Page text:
As it is, I get to look forward to the day my dad dies because that's the day I can change my phone number and never have to look at them or speak to them again.

Of COURSE he wants to be part of your family. To an addict with legal troubles, your family is a walking bank account. The question is, do YOU really want to be a life support system for a walking disaster?

Look, I know your brother != my brothers, and maybe your brother is just a decent guy who's down on his luck. Maybe he can change. But you should be fully aware of the potential consequences -- the likely consequences -- of him not changing, after you've let him into your family's life.

And there's also this: You can't do for him what he hasn't managed to do for himself by age 30+. All you can do is make it easier for him to dig himself in deeper. Left alone, there's a chance he could hit rock bottom and start to claw his way up eventually. With you and your mom to lift him up, that chance is less than zero. I deeply believe that the worst thing my parents ever did to my brothers was letting them move back in with them to "help them get back on their feet" when they were in their twenties. I'll always wonder - would I have actual brothers today if my parents hadn't done that? If they'd forced them to deal with their own mistakes?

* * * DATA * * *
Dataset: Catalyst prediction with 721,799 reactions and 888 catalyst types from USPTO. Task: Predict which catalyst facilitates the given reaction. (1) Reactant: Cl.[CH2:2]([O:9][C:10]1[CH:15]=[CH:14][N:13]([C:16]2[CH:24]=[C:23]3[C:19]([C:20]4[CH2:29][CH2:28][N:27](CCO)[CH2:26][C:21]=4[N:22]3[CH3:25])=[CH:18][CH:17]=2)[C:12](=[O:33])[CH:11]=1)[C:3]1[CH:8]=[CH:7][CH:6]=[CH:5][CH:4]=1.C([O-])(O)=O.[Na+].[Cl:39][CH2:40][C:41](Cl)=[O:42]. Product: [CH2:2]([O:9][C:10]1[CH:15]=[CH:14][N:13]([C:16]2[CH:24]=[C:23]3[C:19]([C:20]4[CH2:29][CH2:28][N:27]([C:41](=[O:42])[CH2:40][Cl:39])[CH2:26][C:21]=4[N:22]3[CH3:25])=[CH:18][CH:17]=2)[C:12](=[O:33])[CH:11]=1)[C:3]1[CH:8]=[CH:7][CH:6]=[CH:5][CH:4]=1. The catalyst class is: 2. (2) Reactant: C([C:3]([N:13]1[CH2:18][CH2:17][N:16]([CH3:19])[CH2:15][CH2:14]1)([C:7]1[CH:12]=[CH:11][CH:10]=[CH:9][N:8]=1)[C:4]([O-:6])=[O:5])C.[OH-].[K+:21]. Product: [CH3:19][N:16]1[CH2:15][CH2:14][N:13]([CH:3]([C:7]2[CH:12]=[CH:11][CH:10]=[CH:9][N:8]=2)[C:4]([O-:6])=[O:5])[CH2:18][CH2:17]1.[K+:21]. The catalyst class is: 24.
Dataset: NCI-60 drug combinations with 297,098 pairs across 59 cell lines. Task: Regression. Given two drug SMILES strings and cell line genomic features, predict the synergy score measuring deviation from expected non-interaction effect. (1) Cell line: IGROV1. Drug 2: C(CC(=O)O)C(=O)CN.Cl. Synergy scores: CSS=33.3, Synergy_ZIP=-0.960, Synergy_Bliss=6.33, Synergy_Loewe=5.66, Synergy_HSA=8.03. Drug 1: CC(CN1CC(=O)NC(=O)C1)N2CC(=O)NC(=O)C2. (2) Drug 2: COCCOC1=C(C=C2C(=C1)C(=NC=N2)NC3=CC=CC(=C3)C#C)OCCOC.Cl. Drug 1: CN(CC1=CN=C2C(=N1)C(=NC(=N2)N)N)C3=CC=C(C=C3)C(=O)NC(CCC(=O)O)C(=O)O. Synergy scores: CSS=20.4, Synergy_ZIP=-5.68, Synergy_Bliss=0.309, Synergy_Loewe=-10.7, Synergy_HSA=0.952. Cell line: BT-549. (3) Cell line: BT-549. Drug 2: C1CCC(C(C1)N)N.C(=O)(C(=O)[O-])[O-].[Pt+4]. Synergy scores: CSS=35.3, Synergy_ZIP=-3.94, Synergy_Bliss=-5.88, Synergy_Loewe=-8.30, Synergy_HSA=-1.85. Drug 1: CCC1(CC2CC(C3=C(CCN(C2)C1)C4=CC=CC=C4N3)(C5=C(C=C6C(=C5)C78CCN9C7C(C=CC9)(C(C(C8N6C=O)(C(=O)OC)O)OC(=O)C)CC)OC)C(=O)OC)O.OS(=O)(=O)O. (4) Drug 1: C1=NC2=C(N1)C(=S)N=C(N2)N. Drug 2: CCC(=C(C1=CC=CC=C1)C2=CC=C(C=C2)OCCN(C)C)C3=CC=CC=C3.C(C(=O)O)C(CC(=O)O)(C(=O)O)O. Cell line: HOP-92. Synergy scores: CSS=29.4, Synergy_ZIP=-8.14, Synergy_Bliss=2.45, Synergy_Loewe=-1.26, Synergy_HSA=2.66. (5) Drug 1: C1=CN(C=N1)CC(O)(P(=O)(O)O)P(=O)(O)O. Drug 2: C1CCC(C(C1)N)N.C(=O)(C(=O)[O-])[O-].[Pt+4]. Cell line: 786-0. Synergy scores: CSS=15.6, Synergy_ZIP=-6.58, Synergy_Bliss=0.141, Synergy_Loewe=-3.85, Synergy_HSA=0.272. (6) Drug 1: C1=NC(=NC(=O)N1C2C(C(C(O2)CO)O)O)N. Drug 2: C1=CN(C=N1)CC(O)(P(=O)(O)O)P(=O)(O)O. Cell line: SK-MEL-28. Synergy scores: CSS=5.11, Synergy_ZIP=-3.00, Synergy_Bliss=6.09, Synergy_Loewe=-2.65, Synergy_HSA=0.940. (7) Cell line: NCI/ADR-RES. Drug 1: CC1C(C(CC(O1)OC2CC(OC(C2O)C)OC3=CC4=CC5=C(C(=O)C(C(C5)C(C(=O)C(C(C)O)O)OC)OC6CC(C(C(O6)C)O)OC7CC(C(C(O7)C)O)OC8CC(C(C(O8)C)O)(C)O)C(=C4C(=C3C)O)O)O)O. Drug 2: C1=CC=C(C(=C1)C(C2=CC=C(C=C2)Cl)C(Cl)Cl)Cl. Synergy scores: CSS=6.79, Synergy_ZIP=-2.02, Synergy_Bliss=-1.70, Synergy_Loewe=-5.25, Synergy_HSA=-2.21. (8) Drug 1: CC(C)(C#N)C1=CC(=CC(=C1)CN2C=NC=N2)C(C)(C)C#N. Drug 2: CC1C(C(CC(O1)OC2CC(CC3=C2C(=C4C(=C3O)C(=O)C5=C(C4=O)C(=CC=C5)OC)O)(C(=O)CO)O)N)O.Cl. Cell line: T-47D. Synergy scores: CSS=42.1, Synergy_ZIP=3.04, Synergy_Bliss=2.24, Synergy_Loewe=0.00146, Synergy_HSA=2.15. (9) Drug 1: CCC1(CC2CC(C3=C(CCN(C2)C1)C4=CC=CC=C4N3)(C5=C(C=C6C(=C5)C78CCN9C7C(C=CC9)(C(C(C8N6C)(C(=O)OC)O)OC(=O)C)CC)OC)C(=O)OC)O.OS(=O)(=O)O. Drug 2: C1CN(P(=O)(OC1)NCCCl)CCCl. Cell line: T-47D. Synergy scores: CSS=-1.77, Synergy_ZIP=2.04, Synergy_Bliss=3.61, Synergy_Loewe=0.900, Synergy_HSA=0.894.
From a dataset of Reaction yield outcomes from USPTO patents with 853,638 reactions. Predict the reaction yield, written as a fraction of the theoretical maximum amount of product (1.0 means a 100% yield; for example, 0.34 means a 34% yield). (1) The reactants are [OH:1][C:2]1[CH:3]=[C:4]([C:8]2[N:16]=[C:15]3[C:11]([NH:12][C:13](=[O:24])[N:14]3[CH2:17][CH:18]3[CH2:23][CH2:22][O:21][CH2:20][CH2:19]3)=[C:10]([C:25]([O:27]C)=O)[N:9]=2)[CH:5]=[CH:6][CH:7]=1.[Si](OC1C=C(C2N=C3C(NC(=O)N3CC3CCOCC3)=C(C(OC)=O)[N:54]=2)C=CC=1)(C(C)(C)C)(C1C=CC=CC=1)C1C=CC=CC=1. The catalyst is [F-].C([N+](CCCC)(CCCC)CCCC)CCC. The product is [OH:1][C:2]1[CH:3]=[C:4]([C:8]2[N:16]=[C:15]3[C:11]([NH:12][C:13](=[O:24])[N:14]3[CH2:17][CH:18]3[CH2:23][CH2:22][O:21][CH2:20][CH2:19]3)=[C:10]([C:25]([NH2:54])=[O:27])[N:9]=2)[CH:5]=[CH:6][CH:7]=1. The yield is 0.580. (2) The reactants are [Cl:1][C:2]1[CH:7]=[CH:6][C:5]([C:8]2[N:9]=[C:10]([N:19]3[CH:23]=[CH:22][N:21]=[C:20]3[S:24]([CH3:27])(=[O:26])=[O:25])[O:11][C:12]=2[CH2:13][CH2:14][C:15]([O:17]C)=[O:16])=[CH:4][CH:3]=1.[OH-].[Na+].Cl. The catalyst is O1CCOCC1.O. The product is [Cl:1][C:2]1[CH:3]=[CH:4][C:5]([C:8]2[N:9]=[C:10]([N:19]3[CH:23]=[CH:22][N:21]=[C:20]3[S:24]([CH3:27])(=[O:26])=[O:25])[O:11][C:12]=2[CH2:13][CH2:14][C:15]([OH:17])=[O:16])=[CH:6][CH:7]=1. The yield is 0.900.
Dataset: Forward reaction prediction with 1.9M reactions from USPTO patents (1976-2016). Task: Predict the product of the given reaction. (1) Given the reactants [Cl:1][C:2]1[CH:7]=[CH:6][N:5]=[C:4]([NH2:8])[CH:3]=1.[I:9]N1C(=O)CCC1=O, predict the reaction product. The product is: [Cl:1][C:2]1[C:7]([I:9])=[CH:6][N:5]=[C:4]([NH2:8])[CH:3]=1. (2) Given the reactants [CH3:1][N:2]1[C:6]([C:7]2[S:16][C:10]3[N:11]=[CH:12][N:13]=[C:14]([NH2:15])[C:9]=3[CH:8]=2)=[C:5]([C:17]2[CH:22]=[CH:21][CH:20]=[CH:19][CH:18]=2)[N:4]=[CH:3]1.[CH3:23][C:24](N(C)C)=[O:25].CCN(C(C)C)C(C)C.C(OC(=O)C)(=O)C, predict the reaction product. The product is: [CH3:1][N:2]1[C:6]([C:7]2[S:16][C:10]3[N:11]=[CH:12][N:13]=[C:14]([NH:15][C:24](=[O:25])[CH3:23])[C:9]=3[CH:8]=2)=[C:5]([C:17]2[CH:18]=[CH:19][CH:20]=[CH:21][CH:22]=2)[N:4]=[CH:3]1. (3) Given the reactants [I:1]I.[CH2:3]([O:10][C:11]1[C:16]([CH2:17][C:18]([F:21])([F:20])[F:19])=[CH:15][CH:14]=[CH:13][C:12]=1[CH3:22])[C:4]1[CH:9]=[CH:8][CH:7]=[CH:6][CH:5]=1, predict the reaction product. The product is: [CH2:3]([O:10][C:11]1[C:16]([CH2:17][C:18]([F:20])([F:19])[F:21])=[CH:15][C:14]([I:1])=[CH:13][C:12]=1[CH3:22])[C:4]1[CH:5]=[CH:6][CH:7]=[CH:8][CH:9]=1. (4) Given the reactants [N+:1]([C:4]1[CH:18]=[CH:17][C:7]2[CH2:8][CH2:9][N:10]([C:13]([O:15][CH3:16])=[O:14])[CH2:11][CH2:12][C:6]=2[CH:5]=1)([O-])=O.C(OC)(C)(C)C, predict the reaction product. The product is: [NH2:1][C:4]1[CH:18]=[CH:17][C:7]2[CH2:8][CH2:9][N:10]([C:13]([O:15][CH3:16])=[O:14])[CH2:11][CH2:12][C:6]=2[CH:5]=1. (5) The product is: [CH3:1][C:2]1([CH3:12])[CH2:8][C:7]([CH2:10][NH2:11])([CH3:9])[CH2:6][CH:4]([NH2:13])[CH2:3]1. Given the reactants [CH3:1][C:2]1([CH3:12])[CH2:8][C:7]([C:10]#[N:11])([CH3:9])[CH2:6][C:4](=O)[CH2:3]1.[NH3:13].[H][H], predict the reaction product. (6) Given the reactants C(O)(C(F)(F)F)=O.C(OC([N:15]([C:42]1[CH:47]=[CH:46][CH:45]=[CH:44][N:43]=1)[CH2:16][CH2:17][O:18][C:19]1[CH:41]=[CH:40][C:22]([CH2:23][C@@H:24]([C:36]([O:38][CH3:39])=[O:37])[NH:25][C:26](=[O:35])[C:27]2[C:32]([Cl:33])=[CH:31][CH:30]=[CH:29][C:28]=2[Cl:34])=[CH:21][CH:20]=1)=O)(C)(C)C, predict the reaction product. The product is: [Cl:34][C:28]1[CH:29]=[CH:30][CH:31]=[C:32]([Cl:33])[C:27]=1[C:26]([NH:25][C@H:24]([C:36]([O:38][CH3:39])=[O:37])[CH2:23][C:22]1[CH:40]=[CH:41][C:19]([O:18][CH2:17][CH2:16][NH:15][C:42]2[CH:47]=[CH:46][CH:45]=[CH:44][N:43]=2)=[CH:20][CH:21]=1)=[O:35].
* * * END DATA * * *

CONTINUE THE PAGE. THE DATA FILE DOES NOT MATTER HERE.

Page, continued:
I say cut him out, and run for the hills - before he has a chance to break your heart and charm your mother into letting him eat up the rest of her life. It's not worth the risk.